Revealed: Plans for higher property tax of up to €600
ENVIRONMENT Minister Phil Hogan last night set out the ground rules to create a full-blown property tax, which will cost many households substantially more than the controversial €100 charge.
Even as controversy rages over the new €100 charge, experts are to start working out within weeks what homeowners will pay when the permanent property tax is introduced in 2014.
Mr Hogan told the Irish Independent that the key elements for the tax would be:
- The value of the property
- Household income
- Regional differences between property values
- Payment of stamp duty by first-time buyers during the property boom
Waivers for council tenants and those getting state help to pay their mortgage.
The group of experts will have to work out a formula for how the property tax will be applied.
Mr Hogan said he could not begin to put a price on the tax until the experts have completed their work next summer.
However, there has already been speculation the average homeowner will end up paying between €200 and €250 a year, with owners of mansions paying about €600 a year.
The minister's decision to press on with plans to develop the property tax for 2014 comes as controversy rages over the €100 household charge.
Mr Hogan said he also expected that the new €100 charge would flush out owners of second homes who have been evading the existing €200 tax on second properties.
He called on the TDs currently encouraging people to boycott the tax to "resign their seats in the Dail", adding: "It flies in the face of democracy. They should consider their positions as democratically elected representatives if they are encouraging people to break the law passed by the national parliament."
Nine rebel TDs yesterday pledged not to pay the charge and said they would stand by those who boycott the tax.
Mr Hogan reserved special mention for Socialist Party TD Joe Higgins, commenting: "It's a remarkable state of affairs when the people against property taxes are socialists."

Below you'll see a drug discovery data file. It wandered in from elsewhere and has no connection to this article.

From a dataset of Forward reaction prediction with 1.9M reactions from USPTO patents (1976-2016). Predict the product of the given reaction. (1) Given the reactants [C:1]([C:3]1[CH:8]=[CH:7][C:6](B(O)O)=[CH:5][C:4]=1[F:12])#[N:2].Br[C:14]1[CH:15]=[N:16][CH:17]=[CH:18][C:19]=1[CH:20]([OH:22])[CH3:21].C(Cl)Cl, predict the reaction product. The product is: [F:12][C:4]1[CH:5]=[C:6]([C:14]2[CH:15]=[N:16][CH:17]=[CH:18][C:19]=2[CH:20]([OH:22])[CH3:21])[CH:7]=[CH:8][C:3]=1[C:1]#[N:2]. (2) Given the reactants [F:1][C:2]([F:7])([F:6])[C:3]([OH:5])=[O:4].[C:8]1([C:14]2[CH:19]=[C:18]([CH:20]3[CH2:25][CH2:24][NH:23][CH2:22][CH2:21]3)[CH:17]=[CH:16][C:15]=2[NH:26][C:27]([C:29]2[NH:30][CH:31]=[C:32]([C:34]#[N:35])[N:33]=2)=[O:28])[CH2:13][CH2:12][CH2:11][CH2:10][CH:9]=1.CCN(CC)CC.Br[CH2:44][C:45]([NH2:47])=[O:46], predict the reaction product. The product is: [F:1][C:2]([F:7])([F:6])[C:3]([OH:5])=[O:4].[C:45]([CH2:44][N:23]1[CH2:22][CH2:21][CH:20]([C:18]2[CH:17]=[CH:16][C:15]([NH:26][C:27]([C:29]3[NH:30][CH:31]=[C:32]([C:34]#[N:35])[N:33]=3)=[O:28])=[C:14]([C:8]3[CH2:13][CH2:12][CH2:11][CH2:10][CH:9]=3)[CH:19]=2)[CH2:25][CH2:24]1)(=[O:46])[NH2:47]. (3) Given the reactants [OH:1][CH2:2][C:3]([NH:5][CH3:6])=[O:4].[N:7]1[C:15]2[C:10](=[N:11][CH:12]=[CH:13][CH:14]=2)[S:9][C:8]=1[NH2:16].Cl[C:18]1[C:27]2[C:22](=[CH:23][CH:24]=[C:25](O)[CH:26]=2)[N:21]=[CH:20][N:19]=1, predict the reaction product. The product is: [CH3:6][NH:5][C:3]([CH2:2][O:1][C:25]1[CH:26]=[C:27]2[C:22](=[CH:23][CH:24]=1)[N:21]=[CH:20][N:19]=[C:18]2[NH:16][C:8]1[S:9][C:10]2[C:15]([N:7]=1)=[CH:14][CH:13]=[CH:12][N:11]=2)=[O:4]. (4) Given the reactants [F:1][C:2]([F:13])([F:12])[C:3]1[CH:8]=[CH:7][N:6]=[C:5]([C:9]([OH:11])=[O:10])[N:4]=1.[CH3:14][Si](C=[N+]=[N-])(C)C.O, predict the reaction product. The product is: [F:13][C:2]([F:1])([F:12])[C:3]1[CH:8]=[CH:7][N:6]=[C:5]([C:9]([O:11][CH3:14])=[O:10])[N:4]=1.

Mr Higgins said he was opposed to any property tax on the family home, even a site-valuation tax where the amount of tax to be paid rises with the value of the house. Instead, he wanted to see a wealth tax being applied to rich people.
The Dublin West TD is calling on householders to refuse to pay the new €100 tax and not to register their house for the charge.
The Government has warned that failing to pay the tax will result in penalties and could end up in a court appearance and fine of €2,500.
Mr Hogan said the new €100 will also catch out anyone dodging the €200 second-home tax because it will mean every house in the country will have to be registered.
Anybody who registers more than one will have to pay €100 for their home and then €300 for any subsequent property.
He indicated if a second property owner failed to pay the non-principal private residence tax since it was brought in three years ago, they would also be hit with back payments.
"This has the potential to identify any outstanding applicants for the second home charge because all properties will have to be registered.
"People took decisions on the basis of the law outlined in 2009 and they will have to deal with the consequences," he said.
The late-payment fees for the second homes at €20 a month are heavier than for the household charge.
For example, if no payment is made for five years, five separate €200 charges will be applied and will each attract a late payment fee of €20 per month.
The amount due after the five years will be about €4,500 of which amount €3,500 will be late-payment fees. And the property owner is liable to prosecution by the local authority to whom the payment is due with a maximum fine of €2,000, which is due to rise to €2,500.
The minister defended a provision in the legislation that will see the homeowners chased to the grave for the new €100 household charge.
A clause in the legislation deals with cases where someone who is the sole owner of a home dies with the household charge unpaid.
Mr Hogan rejected suggestions the unpaid charges be struck off upon death.
He said it would be unfair to homeowners who pay the charge.
The solution the minister came up with was to stop the clock on the penalties and interest building up once the homeowner dies -- provided the person who takes on the estate pays the outstanding bill.